As he walked towards me, I could see that something wasn’t right.
That is not to say that I saw anything unusual, but my momtennae went up. There was something about his posture and his expression, something that telegraphed that all was not well.
His hair was a crazy mess. Nothing unusual about that.
He had a red popsicle ring around his mouth which matched the red splotches on the front of his t-shirt, also not so very unusual.
I took his backpack from him and slung it over my shoulder.
“Hi dude! How was your day?” I asked as we turned and walked towards the car.
“Okay,” he said unconvincingly. I noticed the spring in his step was missing. He did not run off and play tag with the other kids as he usually does.
Instead, he heaved a heavy sigh and watched the ground pass under his feet as he walked.
I decided not to push it and instead wait to see what he would offer.
He reached up and grabbed my hand as we walked along.
I looked at his fingers interlacing mine – dirty jagged nails, scraped knuckles, long slender fingers, red and sticky with popsicle and marker and who knows what all else.
I reflected back to the days when those same hands would reach up for my face as I cradled him and gave him his bottle. He would gaze into my eyes as though he were trying to figure me out and play with my chin as he slurped and gnawed on the bottle.
When we got to the car, he confessed.
“Actually Mom,” he said, “I had a bad day. A reeeeeallly bad day.”
“Oh no,” I consoled, “Tell me about it.”
And he did.
He told a friend at school a secret, that he liked a certain girl in another class. The so-called friend didn’t keep the secret, but blurted it to everyone instead.
The bandwagon was a 1956 Chrysler, big and wide, with room for everyone in the 1st grade class, save one little boy named Conor. There was chanting and teasing. He said he started crying, so he pulled his sweatshirt up over his face. He said he cried because he was embarrassed. I don’t know exactly how it all played out but the teacher sent Sean and Conor for a slow walk around the school while she chatted with the class.
We sat in the car and talked about what happened for a long time. As painful as it was for Sean, for me it was a gift – a golden opportunity to talk about trust and compassion and other important things, all wrapped up in a real life experience.
We talked about the importance of trust, of figuring out who you can trust and the importance of being someone who can be trusted. I told him that at school, at least, if you don’t want everybody to know everything, don’t tell anybody anything. I told him that first graders are notorious blabbers and that’s why there are no 1st graders in the Secret Service.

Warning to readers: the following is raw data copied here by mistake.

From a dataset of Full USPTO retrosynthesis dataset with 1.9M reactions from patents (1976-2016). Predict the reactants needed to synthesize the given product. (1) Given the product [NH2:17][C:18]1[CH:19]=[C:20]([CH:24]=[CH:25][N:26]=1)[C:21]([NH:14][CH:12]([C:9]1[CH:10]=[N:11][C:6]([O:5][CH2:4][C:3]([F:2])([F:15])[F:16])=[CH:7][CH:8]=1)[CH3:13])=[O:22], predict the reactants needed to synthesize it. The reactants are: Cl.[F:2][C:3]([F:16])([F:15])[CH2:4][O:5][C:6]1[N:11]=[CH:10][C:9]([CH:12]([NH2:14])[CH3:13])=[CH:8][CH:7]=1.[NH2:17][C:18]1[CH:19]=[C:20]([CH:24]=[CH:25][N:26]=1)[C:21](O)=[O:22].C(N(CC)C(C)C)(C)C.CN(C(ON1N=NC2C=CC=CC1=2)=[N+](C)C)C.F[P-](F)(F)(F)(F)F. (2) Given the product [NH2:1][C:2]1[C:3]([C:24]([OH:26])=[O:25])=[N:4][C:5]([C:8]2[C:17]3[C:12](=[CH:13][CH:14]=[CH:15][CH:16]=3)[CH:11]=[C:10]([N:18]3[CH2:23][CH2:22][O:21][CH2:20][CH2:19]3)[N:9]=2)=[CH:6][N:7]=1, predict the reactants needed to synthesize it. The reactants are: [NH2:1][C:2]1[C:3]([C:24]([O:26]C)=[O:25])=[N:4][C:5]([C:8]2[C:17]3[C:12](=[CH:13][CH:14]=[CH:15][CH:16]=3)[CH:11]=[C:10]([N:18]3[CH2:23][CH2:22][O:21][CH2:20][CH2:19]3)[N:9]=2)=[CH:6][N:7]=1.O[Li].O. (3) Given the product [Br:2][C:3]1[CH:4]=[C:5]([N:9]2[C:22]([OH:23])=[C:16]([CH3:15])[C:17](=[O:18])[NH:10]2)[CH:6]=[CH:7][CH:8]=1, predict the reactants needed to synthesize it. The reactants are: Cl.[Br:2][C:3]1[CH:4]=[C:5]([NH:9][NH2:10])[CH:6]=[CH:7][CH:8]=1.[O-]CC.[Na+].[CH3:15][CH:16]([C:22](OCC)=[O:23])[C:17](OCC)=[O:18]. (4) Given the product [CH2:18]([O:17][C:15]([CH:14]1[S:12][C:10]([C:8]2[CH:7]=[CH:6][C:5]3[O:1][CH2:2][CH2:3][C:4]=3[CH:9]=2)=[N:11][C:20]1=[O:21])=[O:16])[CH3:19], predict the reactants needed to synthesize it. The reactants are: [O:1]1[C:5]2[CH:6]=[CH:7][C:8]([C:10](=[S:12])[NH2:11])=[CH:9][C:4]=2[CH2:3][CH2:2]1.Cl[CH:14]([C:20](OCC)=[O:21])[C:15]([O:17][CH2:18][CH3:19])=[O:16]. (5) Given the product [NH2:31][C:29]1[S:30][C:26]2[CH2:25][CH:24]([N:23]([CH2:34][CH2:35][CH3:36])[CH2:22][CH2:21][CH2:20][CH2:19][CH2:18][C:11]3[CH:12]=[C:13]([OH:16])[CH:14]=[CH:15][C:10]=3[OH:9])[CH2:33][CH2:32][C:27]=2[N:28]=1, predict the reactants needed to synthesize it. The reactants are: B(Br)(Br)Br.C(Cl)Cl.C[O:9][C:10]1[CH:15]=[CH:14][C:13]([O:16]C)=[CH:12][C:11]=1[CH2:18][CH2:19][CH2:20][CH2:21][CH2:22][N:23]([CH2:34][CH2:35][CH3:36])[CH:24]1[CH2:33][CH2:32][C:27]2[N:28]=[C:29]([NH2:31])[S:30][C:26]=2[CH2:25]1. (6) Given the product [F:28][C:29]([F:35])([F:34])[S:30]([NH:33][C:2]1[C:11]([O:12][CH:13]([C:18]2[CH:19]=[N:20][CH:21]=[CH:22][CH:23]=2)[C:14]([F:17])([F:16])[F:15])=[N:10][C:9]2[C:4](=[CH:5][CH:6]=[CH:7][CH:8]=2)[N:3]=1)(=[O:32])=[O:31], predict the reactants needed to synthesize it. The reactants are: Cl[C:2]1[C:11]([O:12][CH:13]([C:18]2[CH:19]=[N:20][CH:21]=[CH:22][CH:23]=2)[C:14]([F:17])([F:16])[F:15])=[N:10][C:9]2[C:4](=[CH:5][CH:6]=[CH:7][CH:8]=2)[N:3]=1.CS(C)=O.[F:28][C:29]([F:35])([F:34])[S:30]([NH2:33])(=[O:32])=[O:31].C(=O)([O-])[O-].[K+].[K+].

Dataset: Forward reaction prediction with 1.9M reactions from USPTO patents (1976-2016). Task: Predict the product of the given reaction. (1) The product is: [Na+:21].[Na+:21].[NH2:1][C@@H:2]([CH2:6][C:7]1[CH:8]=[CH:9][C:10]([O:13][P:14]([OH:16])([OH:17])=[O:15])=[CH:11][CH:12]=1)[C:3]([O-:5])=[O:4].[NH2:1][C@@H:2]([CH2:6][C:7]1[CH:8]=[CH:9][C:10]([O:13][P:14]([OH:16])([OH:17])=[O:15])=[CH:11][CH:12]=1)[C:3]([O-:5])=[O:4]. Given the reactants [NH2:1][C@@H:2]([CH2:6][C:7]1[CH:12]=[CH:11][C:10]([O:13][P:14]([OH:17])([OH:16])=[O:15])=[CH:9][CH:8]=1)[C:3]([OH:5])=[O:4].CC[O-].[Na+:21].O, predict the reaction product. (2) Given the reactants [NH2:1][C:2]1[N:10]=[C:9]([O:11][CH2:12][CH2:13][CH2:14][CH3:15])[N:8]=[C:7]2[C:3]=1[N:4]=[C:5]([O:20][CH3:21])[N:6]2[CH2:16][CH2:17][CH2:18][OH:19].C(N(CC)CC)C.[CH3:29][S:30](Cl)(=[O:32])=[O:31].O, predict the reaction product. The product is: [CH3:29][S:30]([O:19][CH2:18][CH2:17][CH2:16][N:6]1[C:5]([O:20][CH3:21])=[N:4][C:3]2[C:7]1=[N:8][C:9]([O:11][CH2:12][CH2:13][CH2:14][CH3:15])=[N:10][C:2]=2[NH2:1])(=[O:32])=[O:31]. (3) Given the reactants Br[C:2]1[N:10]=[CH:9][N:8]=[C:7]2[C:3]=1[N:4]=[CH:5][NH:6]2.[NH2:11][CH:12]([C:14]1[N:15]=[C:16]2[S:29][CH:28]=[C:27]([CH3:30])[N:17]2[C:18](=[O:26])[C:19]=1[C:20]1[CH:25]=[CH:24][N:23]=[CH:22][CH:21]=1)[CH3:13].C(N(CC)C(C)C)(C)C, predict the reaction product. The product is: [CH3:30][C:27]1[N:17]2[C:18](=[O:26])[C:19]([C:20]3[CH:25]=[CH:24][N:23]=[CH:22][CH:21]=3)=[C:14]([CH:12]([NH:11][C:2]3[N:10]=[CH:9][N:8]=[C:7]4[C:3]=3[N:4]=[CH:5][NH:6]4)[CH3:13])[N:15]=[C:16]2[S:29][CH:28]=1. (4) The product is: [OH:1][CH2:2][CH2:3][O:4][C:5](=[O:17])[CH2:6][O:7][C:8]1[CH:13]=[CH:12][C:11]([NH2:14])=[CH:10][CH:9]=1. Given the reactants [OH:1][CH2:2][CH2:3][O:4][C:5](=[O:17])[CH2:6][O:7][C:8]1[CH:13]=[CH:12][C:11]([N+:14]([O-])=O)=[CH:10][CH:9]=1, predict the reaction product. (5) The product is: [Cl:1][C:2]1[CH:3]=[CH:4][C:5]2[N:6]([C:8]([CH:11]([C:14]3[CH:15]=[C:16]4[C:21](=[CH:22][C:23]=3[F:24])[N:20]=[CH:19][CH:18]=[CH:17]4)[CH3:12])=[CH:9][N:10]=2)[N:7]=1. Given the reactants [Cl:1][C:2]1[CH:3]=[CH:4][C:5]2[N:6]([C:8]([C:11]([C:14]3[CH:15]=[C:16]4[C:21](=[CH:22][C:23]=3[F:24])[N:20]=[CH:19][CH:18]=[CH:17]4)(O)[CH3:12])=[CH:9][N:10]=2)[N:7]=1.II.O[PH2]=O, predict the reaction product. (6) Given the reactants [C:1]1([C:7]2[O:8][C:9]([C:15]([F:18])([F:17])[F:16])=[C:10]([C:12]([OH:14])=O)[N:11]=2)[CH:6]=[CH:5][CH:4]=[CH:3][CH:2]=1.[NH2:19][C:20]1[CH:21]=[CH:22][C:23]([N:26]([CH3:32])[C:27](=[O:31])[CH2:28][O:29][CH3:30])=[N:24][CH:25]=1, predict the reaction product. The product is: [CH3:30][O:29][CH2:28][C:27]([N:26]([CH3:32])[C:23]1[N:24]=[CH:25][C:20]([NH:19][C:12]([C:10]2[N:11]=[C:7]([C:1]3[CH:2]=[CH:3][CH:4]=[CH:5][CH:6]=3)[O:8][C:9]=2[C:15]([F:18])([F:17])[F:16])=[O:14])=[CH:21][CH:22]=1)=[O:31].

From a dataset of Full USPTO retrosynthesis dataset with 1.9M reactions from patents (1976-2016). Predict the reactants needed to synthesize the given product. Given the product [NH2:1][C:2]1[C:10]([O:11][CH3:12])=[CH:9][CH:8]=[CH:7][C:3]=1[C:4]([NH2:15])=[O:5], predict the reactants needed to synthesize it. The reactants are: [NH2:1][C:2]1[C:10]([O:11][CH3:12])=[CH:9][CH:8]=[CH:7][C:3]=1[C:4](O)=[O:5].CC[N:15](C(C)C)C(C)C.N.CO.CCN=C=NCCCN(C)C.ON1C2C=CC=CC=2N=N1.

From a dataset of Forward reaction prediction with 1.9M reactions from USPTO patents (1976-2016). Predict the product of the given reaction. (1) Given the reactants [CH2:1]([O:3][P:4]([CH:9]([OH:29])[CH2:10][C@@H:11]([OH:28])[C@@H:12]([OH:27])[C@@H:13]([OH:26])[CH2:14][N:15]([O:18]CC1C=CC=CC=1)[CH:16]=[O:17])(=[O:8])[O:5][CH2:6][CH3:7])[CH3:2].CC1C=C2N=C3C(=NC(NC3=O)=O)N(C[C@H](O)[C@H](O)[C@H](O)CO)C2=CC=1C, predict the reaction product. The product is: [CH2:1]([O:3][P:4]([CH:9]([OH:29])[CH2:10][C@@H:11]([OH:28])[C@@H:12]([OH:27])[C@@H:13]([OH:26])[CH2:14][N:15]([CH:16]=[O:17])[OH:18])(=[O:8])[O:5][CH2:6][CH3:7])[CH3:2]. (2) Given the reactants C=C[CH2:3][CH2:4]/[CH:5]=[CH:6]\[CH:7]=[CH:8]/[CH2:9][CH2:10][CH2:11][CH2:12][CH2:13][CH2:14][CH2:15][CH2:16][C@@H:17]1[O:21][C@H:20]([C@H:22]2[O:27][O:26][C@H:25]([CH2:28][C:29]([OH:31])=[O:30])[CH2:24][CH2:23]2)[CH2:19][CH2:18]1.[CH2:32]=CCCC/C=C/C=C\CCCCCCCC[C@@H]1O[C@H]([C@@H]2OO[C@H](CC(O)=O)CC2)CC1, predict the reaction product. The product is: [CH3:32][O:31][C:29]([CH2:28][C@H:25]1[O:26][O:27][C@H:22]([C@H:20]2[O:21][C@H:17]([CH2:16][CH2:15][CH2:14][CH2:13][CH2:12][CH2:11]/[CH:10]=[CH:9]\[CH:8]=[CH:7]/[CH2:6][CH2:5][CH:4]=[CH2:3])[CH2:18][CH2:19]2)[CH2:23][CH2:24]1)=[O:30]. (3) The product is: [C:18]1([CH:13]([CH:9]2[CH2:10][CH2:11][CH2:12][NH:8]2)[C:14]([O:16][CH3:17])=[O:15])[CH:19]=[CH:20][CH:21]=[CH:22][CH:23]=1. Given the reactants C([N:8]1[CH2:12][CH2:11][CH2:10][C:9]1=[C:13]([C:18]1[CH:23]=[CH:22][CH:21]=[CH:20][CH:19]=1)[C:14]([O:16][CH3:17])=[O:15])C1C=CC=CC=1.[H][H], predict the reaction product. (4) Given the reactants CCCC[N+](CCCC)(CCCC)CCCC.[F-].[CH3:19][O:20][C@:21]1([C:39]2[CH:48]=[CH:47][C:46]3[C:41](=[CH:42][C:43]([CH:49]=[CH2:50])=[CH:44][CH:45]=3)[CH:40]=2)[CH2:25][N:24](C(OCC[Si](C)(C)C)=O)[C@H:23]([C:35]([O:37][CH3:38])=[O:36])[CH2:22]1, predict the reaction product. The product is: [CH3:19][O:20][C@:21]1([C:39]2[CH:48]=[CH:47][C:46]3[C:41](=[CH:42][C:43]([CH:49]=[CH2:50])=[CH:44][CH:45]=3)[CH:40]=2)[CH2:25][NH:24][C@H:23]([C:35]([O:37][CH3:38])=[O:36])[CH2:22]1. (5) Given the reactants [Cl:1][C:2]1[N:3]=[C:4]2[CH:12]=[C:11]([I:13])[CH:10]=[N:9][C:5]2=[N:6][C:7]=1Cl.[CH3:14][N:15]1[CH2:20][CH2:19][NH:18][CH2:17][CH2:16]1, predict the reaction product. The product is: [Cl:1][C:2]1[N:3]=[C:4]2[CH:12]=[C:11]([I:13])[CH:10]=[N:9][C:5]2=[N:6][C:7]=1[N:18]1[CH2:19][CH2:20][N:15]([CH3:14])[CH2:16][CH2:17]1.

We talked about compassion, about how it felt to be teased and what a good and noble thing it was for Conor to choose not join in the teasing. I told him Conor’s mom and dad could be very proud of him and that is exactly how I would want him to respond if someone else was being teased or picked on.
We talked about how sometimes you have to just not care what other people think, that there will always be people who don’t like you or what you are doing and want to make you feel badly about it. We talked about how you can’t control what others think, you can only control your own response. Although I was quick to admit that that was a hard one, one he might have to work on his whole life if he is anything like his mother.
Then I told him the true story of how one time when I was in 1st grade, I had to go pee, but I was afraid of the nun and too scared to ask to go to the bathroom, so I just pee’d right there in my seat and it puddled on the floor by my desk and ran clear down the row to the back of the room. When the other kids saw it, there was a mighty uproar as they all laughed and made fun of me.
“What did you do?” he asked aghast.
“I cried,” I said as a matter of fact. “I pulled my shirt up over my head and cried.”
We both laughed about that just a little, because after 45 years, the humiliation has worn off a little bit and it’s kind of funny.
He looked me in the eye and squeezed my hand. His eyes shone softly with compassion.
“Mom,” he said, “I’m sorry that you pee’d, I mean, you know, that that happened to you.”
“Yeah, thanks buddy,” I said. And I squeezed his hand back.
And I tried not to cry.